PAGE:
Last month, I made the case to move from per-user MFA to Conditional Access to leave behind the remnants of the PhoneFactor infrastructure, presented as old pages linked to from the Azure Portal.
Today I want to talk about the ‘Allow users to remember multi-factor authentication on devices they trust’ option, that allows administrator to specify a number of ‘Days before a device must re-authenticate (1-60):’
I see many organizations using this option, believing that it helps their people with less authentication prompts. Often, the setting is set at 14 days, as seen in the above screenshot.
Why you’d want to move away from ‘Allow users to remember MFA on devices they trust’
As documented by Microsoft in its Optimize reauthentication prompts and understand session lifetime for Azure Multi-Factor Authentication page, this setting can have negative side-effects through its persistent cookie:
- It overrides the ‘Keep me signed in’ (KMSI) setting in Company Branding. Therefore, it prompts for re-authentication more often than when the setting is not configured.
- It overrides the default behavior for modern authentication clients (like Microsoft Outlook) who only prompt every 90 days, by default.
Why you’d want to use Conditional Access
Conditional Access is fast becoming the one-stop-shop for all Microsoft Cloud authorization decisions. Switching from the ‘Allow users to remember multi-factor authentication on devices they trust’ option to Conditional Access, allows Azure AD admins to:
- Set persistent cookies per Microsoft Cloud application, Azure AD-integrated application and Azure AD Application Proxy-published application, allowing for fine-grained ‘Remember multi-factor authentication’ settings
- Leave the ‘Keep me signed in’ (KMSI) world behind, where people in the organization need to tick the box themselves at the Stay signed-in? screen. Now, an admin controls this behavior centrally.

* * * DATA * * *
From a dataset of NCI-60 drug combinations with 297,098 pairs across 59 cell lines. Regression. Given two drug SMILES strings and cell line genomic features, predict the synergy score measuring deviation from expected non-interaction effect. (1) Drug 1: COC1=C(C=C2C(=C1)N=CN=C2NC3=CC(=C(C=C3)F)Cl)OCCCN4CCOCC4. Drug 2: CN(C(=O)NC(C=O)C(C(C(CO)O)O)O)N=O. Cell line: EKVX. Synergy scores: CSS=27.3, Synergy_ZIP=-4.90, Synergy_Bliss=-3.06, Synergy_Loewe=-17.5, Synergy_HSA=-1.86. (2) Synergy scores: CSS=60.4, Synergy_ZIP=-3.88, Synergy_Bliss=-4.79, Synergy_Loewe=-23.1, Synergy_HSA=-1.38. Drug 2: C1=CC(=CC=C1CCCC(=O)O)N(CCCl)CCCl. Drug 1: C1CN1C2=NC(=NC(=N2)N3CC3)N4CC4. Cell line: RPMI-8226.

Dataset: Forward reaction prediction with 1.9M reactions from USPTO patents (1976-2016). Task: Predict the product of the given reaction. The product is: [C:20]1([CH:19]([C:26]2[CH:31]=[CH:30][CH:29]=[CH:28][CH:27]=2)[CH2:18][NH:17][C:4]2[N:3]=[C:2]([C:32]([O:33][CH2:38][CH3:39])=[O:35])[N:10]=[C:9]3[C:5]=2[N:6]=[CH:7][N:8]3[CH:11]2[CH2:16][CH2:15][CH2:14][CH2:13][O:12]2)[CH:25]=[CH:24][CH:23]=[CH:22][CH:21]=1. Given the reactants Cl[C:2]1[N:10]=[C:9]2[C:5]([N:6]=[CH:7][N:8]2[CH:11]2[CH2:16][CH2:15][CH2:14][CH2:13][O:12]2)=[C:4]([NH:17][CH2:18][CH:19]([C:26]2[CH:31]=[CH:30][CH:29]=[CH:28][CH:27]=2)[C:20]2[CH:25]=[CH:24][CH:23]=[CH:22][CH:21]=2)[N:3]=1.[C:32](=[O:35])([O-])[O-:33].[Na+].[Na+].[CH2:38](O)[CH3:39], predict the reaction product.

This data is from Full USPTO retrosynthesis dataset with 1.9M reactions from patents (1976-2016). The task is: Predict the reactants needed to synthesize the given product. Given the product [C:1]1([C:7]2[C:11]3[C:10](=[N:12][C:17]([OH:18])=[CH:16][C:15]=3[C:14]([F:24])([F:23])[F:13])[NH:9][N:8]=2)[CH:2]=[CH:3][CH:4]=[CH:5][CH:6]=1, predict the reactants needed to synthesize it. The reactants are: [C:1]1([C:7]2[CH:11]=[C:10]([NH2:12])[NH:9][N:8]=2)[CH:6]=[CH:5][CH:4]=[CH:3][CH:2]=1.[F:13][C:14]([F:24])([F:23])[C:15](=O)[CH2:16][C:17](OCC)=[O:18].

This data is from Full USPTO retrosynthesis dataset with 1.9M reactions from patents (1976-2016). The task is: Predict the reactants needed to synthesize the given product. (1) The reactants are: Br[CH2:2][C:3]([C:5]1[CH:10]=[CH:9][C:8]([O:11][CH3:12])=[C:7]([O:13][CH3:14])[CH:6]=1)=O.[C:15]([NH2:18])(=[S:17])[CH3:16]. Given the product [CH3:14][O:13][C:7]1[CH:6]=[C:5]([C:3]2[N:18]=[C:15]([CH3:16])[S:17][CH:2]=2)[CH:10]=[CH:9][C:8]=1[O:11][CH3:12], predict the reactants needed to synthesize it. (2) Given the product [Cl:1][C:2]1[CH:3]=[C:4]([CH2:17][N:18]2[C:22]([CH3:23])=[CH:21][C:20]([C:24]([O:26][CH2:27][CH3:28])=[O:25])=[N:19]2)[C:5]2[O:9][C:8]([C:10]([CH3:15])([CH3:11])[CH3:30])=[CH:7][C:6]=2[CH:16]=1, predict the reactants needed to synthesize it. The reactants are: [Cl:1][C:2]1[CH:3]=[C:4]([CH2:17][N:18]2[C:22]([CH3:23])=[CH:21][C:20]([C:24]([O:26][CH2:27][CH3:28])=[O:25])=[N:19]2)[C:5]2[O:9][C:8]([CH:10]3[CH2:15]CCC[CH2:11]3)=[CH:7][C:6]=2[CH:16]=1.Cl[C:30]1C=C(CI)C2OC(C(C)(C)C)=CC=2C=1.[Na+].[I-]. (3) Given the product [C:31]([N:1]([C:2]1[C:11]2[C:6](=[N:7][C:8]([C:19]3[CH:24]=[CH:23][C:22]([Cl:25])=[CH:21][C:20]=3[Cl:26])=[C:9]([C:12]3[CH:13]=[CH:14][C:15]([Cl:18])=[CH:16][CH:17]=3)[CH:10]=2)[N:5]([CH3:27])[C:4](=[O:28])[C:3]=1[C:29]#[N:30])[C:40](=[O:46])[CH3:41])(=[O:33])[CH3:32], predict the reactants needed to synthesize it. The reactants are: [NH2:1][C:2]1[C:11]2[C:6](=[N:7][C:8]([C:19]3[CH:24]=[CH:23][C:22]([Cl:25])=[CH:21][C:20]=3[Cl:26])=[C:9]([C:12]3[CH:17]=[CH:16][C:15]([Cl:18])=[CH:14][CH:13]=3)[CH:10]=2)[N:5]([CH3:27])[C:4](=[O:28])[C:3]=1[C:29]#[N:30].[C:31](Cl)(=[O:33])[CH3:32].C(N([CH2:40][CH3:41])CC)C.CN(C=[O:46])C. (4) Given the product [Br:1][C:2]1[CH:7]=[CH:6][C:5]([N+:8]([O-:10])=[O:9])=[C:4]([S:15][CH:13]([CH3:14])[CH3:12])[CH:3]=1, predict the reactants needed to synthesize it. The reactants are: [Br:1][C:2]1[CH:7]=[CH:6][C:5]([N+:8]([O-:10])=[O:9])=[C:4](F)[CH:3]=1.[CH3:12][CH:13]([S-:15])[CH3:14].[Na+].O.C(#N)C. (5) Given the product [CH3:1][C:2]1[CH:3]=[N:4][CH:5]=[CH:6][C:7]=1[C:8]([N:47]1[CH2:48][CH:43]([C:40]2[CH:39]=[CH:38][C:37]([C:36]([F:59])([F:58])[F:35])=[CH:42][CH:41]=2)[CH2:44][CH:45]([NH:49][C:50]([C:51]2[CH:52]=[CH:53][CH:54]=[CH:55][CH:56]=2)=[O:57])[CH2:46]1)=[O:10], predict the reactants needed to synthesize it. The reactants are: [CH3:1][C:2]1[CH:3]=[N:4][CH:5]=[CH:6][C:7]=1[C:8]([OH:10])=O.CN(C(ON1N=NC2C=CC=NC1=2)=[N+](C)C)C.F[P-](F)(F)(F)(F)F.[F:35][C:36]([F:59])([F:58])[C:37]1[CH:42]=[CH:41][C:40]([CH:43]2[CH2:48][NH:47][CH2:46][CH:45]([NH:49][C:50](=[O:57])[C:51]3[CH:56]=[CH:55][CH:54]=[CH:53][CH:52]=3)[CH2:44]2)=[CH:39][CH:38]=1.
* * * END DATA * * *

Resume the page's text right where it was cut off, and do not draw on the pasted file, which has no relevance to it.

Why you might not want to make the switch
One of the big differences between the ‘Allow users to remember MFA on devices they trust’ option and Conditional Access, is that the option is available even for Azure AD Free tenants, while Conditional Access requires Azure AD Premium licenses for people in scope.
As Enterprise Mobility + Security E3, E5, Microsoft 365 Business Premium, Microsoft 365 Business Premium Free (for non-profit organizations), Microsoft 365 Enterprise F1, F3, E3, E5 and Microsoft 365 for Education A3, A5 all contain Azure AD Premium P1 licenses, most organizations will be ready to go with Conditional Access.
How to make the switch
Switching from the ‘Allow users to remember MFA on devices they trust’ option to Conditional Access requires three actions:
- Disable the ‘Allow users to remember multi-factor authentication on devices they trust’ option
- Create the corresponding Conditional Access policy that defines the same coarse-grained ‘Persistent browser session’ control
- Tweak your Conditional Access policies to define the optimal session control settings for your organization’s use cases
Disable the ‘Allow users to remember multi-factor authentication on devices they trust’ option
First, we disable the ‘Allow users to remember multi-factor authentication on devices they trust’ option. As this setting overrides all other settings, we need to clear it first. Perform these actions:
- Start a browser and navigate to the Azure AD Portal.
- Sign in with an account with Global Administrator privileges.
Perform multi-factor authentication when prompted.
- In the left navigation menu, click Azure Active Directory.
- In Azure AD’s navigation menu, click Security.
- In the Security navigation menu, click on MFA under Manage.
- Follow the Additional cloud-based MFA settings link in the main pane.
A new tab or browser window opens.
- In the remember multi-factor authentication (learn more) area, clear the option labeled Allow users to remember multi-factor authentication on devices they trust if it is enabled.